CHICAGO – Dec. 2, 2011. Governor Pat Quinn today joined with Walgreens to encourage Illinoisans to get a seasonal flu shot. Governor Quinn also highlighted Walgreens’ recent announcement that it is working with the U.S. Department of Health and Human Services to offer more than $10 million worth of free flu shot vouchers to Americans without health insurance and those unable to afford one.
“We have a responsibility to each other to stay healthy this flu season and I commend Walgreens for its ongoing illness-prevention and wellness efforts,” Governor Quinn said. “Getting a flu shot is convenient and helps to guard against sickness that impacts our families and our work.”
Deerfield-based Walgreens offers flu immunizations daily at all of its more than 600 locations across Illinois, including all Walgreens pharmacies and Take Care Clinics. Flu shots are available during all pharmacy and clinic hours with no appointment necessary. For information about the flu shot voucher program in Illinois, consumers can contact their local health department, which can be found by visiting the Illinois Department of Public Health website at www.idph.state.il.us/flu/.
“We appreciate Governor Quinn reinforcing and recognizing the need for protection and prevention by receiving his flu shot today,” said Kermit Crawford, Walgreens president of pharmacy, health and wellness services and solutions. “Flu activity in the U.S. peaks in January and February more than 70 percent of the time so there’s still a long way to go. With the dedication and support of our pharmacists and Take Care Clinic nurse practitioners in communities statewide, we hope to help keep Illinois healthy throughout flu season.”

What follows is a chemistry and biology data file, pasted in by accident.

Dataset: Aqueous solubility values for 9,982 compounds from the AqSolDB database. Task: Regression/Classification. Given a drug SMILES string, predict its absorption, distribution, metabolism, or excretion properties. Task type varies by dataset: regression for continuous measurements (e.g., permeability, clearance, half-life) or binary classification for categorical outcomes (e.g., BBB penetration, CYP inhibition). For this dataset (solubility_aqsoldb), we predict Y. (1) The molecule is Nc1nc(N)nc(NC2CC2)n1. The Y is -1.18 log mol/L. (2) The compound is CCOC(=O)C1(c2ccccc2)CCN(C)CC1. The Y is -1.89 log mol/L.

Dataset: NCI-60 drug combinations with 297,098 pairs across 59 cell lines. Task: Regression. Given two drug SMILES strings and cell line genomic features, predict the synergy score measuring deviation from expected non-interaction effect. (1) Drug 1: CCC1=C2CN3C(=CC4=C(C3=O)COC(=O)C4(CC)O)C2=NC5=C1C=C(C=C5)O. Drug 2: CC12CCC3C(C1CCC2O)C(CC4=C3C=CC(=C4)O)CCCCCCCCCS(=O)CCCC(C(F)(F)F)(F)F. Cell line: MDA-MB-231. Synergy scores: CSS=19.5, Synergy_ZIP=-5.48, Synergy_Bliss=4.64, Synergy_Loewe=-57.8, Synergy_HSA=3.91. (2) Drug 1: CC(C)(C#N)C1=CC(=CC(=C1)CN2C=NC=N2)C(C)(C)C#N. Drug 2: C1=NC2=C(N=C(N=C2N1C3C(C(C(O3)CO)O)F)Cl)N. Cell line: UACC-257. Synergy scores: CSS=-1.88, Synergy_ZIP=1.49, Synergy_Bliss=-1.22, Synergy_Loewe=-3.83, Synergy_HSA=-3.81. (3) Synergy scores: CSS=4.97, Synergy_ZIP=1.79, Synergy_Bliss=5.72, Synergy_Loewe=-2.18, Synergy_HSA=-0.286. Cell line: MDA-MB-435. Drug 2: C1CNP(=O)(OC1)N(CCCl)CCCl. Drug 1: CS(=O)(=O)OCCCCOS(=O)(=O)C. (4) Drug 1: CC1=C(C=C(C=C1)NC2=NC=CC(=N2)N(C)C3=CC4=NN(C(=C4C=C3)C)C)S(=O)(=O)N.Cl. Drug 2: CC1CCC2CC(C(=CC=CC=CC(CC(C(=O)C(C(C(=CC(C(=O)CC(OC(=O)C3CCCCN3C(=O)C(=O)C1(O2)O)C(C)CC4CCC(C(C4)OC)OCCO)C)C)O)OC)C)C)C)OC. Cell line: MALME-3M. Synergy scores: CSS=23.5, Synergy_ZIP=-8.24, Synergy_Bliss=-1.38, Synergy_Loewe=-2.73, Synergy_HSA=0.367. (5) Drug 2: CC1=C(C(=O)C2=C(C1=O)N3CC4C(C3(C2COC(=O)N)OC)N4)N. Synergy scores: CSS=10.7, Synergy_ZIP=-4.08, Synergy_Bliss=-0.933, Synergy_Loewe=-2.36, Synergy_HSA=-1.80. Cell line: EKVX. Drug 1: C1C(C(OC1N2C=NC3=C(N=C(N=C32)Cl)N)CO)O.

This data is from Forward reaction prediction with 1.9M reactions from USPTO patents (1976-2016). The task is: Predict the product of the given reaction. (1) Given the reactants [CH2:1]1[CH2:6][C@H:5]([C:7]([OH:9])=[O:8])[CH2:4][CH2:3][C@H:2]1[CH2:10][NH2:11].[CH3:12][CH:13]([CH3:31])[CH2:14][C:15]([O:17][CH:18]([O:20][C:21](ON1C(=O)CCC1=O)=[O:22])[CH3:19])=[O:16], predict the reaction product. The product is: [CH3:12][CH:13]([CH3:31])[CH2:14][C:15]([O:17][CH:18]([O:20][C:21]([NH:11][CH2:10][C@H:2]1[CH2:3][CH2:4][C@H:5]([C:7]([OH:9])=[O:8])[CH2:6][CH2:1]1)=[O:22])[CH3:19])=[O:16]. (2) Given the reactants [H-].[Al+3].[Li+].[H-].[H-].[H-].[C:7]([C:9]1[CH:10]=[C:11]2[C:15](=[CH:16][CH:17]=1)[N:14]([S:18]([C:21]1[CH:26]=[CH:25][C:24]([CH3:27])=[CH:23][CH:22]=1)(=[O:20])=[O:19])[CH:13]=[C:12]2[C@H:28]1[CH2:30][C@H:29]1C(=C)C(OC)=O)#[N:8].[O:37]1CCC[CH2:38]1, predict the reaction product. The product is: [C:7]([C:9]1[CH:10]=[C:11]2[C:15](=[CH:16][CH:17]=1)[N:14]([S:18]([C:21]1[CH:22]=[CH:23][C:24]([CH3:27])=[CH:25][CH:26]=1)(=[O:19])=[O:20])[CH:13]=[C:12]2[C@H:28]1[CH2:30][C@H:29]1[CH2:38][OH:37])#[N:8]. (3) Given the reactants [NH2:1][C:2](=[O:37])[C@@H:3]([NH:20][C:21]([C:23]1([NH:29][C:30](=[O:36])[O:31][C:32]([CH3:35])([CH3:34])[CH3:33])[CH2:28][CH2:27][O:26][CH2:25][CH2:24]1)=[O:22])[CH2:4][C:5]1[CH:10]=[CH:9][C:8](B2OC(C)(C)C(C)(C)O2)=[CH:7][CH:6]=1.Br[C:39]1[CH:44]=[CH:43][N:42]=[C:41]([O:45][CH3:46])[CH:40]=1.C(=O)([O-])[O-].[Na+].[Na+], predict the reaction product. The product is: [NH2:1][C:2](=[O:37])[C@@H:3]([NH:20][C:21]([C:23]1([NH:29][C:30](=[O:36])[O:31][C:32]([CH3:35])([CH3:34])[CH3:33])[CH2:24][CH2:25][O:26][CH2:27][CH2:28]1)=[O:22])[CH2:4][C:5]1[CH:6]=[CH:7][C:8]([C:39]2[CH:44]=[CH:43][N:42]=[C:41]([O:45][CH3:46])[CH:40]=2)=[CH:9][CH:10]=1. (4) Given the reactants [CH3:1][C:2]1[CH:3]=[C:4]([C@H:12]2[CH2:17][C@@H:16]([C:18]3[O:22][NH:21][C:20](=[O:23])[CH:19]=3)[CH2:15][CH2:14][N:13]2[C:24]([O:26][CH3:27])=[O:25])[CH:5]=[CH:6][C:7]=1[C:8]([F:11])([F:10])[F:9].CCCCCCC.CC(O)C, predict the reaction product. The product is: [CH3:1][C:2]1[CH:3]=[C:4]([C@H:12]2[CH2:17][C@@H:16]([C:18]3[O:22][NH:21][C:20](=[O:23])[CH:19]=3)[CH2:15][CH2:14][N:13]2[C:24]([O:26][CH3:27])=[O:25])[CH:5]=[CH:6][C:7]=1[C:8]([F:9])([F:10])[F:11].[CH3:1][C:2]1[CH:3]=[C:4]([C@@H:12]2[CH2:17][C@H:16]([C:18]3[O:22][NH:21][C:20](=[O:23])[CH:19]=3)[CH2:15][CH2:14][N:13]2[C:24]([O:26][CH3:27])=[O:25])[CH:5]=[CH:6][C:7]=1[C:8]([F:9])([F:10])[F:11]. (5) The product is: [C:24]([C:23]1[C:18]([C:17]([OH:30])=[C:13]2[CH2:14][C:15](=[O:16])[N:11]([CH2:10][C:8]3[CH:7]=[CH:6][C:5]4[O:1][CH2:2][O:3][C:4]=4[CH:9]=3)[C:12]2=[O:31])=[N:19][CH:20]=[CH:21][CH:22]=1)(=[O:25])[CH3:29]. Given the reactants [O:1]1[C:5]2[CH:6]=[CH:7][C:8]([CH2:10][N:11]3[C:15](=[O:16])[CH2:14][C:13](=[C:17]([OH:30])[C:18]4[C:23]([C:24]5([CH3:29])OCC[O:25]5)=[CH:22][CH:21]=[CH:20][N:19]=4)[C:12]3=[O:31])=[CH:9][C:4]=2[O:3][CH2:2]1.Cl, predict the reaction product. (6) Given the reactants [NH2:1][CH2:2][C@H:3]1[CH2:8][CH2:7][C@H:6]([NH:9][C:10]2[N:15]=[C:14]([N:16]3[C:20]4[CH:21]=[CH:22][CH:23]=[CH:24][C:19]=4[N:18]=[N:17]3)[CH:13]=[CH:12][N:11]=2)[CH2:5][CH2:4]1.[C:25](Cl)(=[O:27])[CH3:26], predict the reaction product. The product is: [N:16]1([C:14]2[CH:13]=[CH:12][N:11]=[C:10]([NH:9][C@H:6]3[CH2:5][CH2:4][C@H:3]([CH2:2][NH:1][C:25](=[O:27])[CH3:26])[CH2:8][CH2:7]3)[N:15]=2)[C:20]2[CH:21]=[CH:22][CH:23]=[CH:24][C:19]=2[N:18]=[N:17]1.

According to the U.S. Centers for Disease Control and Prevention (CDC), each year an estimated 5 to 20 percent of the U.S. population gets the flu. On average, influenza in the U.S. results in approximately 200,000 hospitalizations and more than 25,000 deaths annually. Flu symptoms may include a fever of 100 degrees Fahrenheit or above, headache, body aches, exhaustion, chills and weakness.
The influenza virus can be spread through coughing or sneezing. People can also get the flu by touching objects carrying the virus, such as telephones and door knobs, and then touching their mouth or nose.
The CDC recommends flu shots for everyone over the age of six months. Young children, pregnant women, people with chronic medical conditions and the elderly are at higher risk of complications from influenza. Side effects are mild; some individuals may experience mild flu-like symptoms for a few days after vaccination and soreness at the injection site.
For more information about the seasonal flu shot, visit www.idph.state.il.us/flu/, www.flu.gov, or www.walgreens.com/flu.